Objective: The first treatment selection for thumb carpometacarpal osteoarthritis is conservative treatment. If this approach is not sufficiently effective, we consider surgical treatment. In the present study, we reviewed the surgical results of ligament reconstruction interposition arthroplasty of the thumb. Methods: We performed ligament reconstruction interposition arthroplasty using a half slip of the flexor carpi radialis tendon in 12 joints in nine patients. Three patients were men and six were women with a mean age of 62 years (from 56 to 66 years) and a mean follow-up period of 8 months (from 6 to 10 months). According to Eaton’s radiographic classification, six joints were stage II, five joints were stage III, and one joint was stage IV. We used Futami’s grading system for clinical evaluation. The items evaluated were degree of pain, difficulties in Activities of Daily Living (ADL), Range of Motion (ROM), pinch strength, grip strength, and radiographic changes. Results: Complete pain relief was obtained in nine joints after surgery. ADL and ROM of the thumb showed good recovery. Mean pinch strength improved from 2.1 to 2.3 kg and mean grip strength improved from 18 to 22 kg. Seven of 12 joints were excellent and two were good. The space between the base of the first metacarpal and the distal tip of the scaphoid showed narrowing. Two joints (one case) were significantly painful on heavy activities. Conclusion: Ligament reconstruction interposition arthroplasty using a half slip of the flexor carpi radialis tendon for thumb carpometacarpal osteoarthritis was an effective method if we appreciate the features that ADL and ROM show good recovery specifically.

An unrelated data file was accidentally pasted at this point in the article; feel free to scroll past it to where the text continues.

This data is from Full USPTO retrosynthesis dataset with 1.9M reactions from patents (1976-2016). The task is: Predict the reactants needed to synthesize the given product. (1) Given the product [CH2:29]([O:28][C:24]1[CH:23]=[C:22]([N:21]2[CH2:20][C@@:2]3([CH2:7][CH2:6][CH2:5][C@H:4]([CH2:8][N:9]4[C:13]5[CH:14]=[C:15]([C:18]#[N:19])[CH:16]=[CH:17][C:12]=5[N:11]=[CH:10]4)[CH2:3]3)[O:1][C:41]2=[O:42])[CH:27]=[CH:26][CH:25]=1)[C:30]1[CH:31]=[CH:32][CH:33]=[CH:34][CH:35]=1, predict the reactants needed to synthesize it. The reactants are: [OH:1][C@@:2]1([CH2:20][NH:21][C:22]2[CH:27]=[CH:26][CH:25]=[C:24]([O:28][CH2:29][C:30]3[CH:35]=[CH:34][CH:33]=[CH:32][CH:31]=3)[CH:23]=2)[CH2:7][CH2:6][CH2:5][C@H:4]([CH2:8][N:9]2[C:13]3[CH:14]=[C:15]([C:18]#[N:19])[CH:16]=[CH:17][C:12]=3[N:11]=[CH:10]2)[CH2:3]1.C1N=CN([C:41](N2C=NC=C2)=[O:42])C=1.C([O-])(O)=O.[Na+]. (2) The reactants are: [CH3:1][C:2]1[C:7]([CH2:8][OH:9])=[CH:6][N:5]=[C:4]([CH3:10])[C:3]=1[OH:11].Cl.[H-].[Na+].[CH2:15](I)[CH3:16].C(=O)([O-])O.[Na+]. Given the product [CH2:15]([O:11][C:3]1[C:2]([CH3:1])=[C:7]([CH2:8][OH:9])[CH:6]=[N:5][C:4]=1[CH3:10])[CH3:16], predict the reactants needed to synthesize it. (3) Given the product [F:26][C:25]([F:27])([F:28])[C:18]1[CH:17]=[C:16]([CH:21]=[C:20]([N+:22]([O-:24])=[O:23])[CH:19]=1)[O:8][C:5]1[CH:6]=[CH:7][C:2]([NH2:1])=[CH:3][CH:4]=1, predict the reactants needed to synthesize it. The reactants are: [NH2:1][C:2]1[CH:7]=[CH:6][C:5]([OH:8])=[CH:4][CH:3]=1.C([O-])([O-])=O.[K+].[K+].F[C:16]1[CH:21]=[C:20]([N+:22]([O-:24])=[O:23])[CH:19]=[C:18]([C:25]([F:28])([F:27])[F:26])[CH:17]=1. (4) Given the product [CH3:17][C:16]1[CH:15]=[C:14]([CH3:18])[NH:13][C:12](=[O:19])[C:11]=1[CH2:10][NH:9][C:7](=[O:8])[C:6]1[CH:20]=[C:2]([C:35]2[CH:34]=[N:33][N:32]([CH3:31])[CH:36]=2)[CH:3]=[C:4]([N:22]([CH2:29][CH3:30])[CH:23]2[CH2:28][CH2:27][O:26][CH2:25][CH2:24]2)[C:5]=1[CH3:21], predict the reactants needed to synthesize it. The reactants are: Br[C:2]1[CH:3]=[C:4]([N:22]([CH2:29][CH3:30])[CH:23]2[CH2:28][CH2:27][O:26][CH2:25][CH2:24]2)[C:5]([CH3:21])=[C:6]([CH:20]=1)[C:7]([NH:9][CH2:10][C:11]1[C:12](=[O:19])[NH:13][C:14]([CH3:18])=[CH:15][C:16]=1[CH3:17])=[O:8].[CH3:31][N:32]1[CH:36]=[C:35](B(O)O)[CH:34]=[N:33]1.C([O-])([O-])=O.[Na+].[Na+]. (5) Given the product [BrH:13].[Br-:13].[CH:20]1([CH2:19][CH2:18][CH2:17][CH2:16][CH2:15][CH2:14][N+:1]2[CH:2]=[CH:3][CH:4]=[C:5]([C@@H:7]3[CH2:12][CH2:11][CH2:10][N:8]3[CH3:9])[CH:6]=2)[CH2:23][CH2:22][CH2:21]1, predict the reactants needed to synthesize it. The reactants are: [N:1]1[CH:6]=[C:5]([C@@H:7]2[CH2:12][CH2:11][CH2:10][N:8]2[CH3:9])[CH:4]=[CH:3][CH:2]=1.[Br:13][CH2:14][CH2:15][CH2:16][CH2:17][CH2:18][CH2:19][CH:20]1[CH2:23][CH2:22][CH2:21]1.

We herein report the case of a 65-year-old man who suffered from femoral nerve palsy which was caused by iliopectineal bursitis associated with rheumatoid arthritis. Neurological symptoms in the lower limb and coxalgia were identified during the initial visit, and the magnetic resonance imaging findings revealed both a lumbar lesion and a hip lesion (iliopectineal bursitis). The cyst was therefore punctured, and this relieved the femoral pain, and thereafter the femoral palsy also gradually disappeared after performing total hip arthroplasty. We identified the iliopectineal bursitis as the culprit lesion, even though iliopectineal bursitis was not confirmed at surgery. No recurrence of the bursitis has been observed in this patient after surgery.
A 49-year-old man with equinus foot (left side) was diagnosed with malignant rheumatoid arthritis (MRA) . Uncontrollable disease activity led to plantar forefoot ulceration of the left fifth metatarsal bone with osteomyelitis. The activity of MRA was brought under control after steroid pulse therapy and etanercept administration. However, the patient suffered from bilateral hip joint pain because of severe joint damage and faced difficulty in standing and walking. In order to control the infection, below-knee amputation was performed. After the patient was fitted with a prosthesis, bilateral total hip arthroplasties were performed. The patient is now able to walk for short distances and is satisfied with the treatment. A below-knee amputation of the lower limb is effective in MRA patients with chronic osteomyelitis of the foot who require total arthroplasty of any joint of the lower extremity.
A 55-year-old woman with rheumatoid arthritis (RA) presented with a lump of the right palm. The tumor was diagnosed as a synovial sarcoma by an incisional biopsy. After chemotherapy and radiotherapy, ray amputation of the index finger was performed and was followed by postoperative chemotherapy. At 47 months postoperatively, the patient had no evidence of tumor recurrence. When clinicians see a growing nodular lesion that does not respond to antirheumatic therapy in an RA patient, they should perform radiological and histological examinations to differentiate neoplasm from inflammatory lesion.